What do “Crack Resistance” and “Stain Resistance” Mean?

by Aaron Stewart October 31, 2018

Previously we’ve talked about how using a proprietary polyurethane resin gives Zendura an exceptionally strong polymer backbone and why it’s an ideal choice compared to commonly used resins such as PETG (polyester), PP and commodity others.

Some people have asked for specifics about how materials are rated for properties like “crack resistance” and “stain resistance,” so here's some hard data. Read on to see how Zendura underwent some very rigorous tests to ensure it can take a bite out of the competition (but patients with Zendura aligners and retainers can't take a bite out of it)!

Impact Strength (Crack Resistance)

Impact Strength is defined as “the ability of a plastic to absorb mechanical energy in the process of deformation and fracture under impact loading.” Or more colloquially, “how hard can I whack this thing without it fracturing, deforming or breaking?” 

To scientifically measure the impact strength, we use the ASTM D 5420 (GC) test method using a Gardner Impact Tester, equipped with a 0.64 inch die and an 0.625 inch punch. Falling Weight Impact, also known as Gardner Impact, is a common method for evaluating the impact strength or toughness of a plastic. A weight is dropped from a measured height and the impact energy needed to cause failure via crack initiation and crack propagation is determined. The higher the weight is lifted, the higher the impact energy transferred to the material under test.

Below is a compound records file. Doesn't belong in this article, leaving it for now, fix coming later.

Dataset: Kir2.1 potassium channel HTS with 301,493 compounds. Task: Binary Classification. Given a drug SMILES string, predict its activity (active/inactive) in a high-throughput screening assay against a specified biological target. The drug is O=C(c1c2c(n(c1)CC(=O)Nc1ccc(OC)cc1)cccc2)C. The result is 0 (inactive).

Zendura was evaluated for its “impact strength alongside with other orthodontic materials:



Stain Resistance

Dental appliances are frequently exposed to severe staining agents when worn by patients (e.g., highly staining liquids like strong coffees and teas and mouthwash), causing the plastic to yellow or even structurally deteriorate.

One test we performed to determine resistance to staining was to immerse the parts in mustard (a strong staining agent) and placed in an oven at 37C for 24 hours. Raising the temperature during soaking accelerates almost all processes governed by molecular kinetics – in other words diffusion or staining will happen much faster at 37C than at room temperature.

To accurately measure the color of the part itself both before and after the staining procedure, we used a colorimeter. Specifically The CIELAB Color model allowed us to accurately measure and quantify changes in “yellow-ness” (b*) that resulted from a 24 hour mustard soak. The color change was measured using a Byk-Gardner Color-guide and yellow index (b*) and plotted before and after the mustard immersion.

At the end of the mustard soak, Zendura showed little change in level of yellow: 


Test results like these make us confident that Zendura is the best material available for many kinds of dental appliances, and we hope it helps make orthodontists/dentists and labs confident that it's worth their time in trying it!

In short, Zendura is harder to break under applied stress, and more chemically resistant to common staining agents such as coffee, tea, oil, toothpaste, mustard, etc. than other materials.

Aaron Stewart
Aaron Stewart